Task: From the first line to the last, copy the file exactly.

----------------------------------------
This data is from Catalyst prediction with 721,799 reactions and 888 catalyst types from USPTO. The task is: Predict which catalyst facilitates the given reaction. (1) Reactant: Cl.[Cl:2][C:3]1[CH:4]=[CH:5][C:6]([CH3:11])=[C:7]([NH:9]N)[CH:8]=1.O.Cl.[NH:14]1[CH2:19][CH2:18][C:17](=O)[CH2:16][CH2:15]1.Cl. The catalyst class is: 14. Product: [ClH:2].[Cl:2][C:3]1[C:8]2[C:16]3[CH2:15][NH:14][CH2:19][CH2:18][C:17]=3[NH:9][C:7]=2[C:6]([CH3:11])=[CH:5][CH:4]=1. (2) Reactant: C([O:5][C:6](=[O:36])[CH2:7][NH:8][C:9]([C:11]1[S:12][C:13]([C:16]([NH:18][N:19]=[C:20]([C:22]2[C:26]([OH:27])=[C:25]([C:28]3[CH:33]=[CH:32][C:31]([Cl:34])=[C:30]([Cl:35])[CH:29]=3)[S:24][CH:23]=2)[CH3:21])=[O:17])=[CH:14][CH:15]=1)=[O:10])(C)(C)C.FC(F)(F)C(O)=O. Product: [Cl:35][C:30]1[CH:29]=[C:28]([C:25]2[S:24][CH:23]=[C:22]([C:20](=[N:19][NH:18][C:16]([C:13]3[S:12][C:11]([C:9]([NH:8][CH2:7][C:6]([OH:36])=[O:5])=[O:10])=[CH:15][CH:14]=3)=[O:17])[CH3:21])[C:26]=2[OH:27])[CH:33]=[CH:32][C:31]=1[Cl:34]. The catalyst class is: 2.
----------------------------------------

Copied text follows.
This data is from Catalyst prediction with 721,799 reactions and 888 catalyst types from USPTO. The task is: Predict which catalyst facilitates the given reaction. (1) Reactant: Cl.[Cl:2][C:3]1[CH:4]=[CH:5][C:6]([CH3:11])=[C:7]([NH:9]N)[CH:8]=1.O.Cl.[NH:14]1[CH2:19][CH2:18][C:17](=O)[CH2:16][CH2:15]1.Cl. The catalyst class is: 14. Product: [ClH:2].[Cl:2][C:3]1[C:8]2[C:16]3[CH2:15][NH:14][CH2:19][CH2:18][C:17]=3[NH:9][C:7]=2[C:6]([CH3:11])=[CH:5][CH:4]=1. (2) Reactant: C([O:5][C:6](=[O:36])[CH2:7][NH:8][C:9]([C:11]1[S:12][C:13]([C:16]([NH:18][N:19]=[C:20]([C:22]2[C:26]([OH:27])=[C:25]([C:28]3[CH:33]=[CH:32][C:31]([Cl:34])=[C:30]([Cl:35])[CH:29]=3)[S:24][CH:23]=2)[CH3:21])=[O:17])=[CH:14][CH:15]=1)=[O:10])(C)(C)C.FC(F)(F)C(O)=O. Product: [Cl:35][C:30]1[CH:29]=[C:28]([C:25]2[S:24][CH:23]=[C:22]([C:20](=[N:19][NH:18][C:16]([C:13]3[S:12][C:11]([C:9]([NH:8][CH2:7][C:6]([OH:36])=[O:5])=[O:10])=[CH:15][CH:14]=3)=[O:17])[CH3:21])[C:26]=2[OH:27])[CH:33]=[CH:32][C:31]=1[Cl:34]. The catalyst class is: 2.